Your bladder is the sac which holds urine before it is expelled outside your body through the urethra. If bacteria get into your urethra they can travel to the bladder and cause a bladder infection or cystitis. Bladder infection is usually easier to treat than other UTIs but when infection reaches the kidney it can cause life threatening complications.
Causes of Bladder Infection
Under normal circumstances your body gets rid of bacteria naturally when you pass urine out. The most common bacteria that causes urinary infections is known as Escherichia coli (E. coli) which is found in the large intestines, if it multiplies or fails to be destroyed during urination it leads to infection. According to the National Institute of Diabetes and Digestive and Kidney Diseases (NIDDK) sexually transmitted bacteria like Chlamydia and Mycoplasma lead to bladder infection.
Who gets bladder infection?
You may be at risk of getting a bladder infection if you are sexually active; you have a low immunity because of diabetes, a surgery near or in the urinary tract, old age, pregnancy, abnormal urinary tract, catheter use or poor fluid taking habits.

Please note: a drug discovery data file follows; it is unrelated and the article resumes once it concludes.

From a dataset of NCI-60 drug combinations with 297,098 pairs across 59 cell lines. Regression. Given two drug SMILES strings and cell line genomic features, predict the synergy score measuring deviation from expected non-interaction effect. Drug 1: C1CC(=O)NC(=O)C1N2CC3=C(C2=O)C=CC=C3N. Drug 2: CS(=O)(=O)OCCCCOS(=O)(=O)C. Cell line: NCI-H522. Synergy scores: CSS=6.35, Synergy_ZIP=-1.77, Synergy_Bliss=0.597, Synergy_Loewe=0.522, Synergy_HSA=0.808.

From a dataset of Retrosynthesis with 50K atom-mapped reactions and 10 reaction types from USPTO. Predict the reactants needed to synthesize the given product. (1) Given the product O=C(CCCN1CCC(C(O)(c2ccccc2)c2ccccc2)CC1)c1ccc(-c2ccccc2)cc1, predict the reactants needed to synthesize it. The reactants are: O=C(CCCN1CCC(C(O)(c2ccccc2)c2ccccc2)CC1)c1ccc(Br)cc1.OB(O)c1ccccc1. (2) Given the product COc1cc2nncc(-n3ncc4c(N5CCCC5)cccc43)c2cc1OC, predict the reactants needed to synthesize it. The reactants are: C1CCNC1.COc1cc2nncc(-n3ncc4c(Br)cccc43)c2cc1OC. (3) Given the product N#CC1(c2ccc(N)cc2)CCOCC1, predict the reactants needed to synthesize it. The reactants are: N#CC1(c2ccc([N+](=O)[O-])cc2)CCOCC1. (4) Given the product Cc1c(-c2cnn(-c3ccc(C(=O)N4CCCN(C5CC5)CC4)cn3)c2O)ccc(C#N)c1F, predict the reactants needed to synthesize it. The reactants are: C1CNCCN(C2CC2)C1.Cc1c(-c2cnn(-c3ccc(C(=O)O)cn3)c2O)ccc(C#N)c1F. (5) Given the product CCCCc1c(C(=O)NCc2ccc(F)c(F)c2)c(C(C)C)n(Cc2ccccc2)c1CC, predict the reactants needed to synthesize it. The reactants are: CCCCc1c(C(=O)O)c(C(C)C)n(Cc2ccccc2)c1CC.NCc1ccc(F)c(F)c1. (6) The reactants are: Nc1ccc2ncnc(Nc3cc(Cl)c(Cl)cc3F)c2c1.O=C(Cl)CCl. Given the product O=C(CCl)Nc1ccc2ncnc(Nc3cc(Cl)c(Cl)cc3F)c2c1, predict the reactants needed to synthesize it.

Women are more prone to bladder infection than men since men’s urethra is longer and the prostates secrete hormones which kill bacteria. The female urethra is very close to the rectum providing a short distance for bacteria to travel.
Symptoms vary from one person to another because of differences in the severity of the UTI infection. The common symptoms you might notice include
- Cloudy urine
- Blood in urine
- Smelly urine
- Pain whilst urinating
- Urgency to urinate
- Pain or pressure on your lower back
When you feel pain on one side or both of your lower back it may mean that the infection has spread to your kidneys.
Treatment of Bladder Infection
Your doctor will diagnose you with bladder infection if a urinalysis test of your urine contains blood cells or bacteria. Another test is the urine culture which determines the exact bacteria which is causing the problem so that they can give you the best antibiotic to eliminate it. Some home remedies can also give the same results. For example, water washes off the bacteria out of your bladder and cranberry juice prevents bacteria from sticking to the bladder walls.
The most common antibiotic for bladder infection is phenazopyridine which is administered orally. Antibiotics will lead to the eventual demise of the bacteria that are causing your bladder infection.
Your doctor may also prescribe medication like Pyridium to relieve your pain and to neutralize acidity which causes irritation and burning.
If you have a chronic bladder infection that is persistent or has spread to other parts of the urinary tract your doctor may give you more aggressive treatment for a longer period.
A preventive measure for bladder infection is prescribed antibiotics taken in small doses daily to control future bladder infections. You may also keep bacterial infection away by keeping the area between your thighs clean, dry and aired.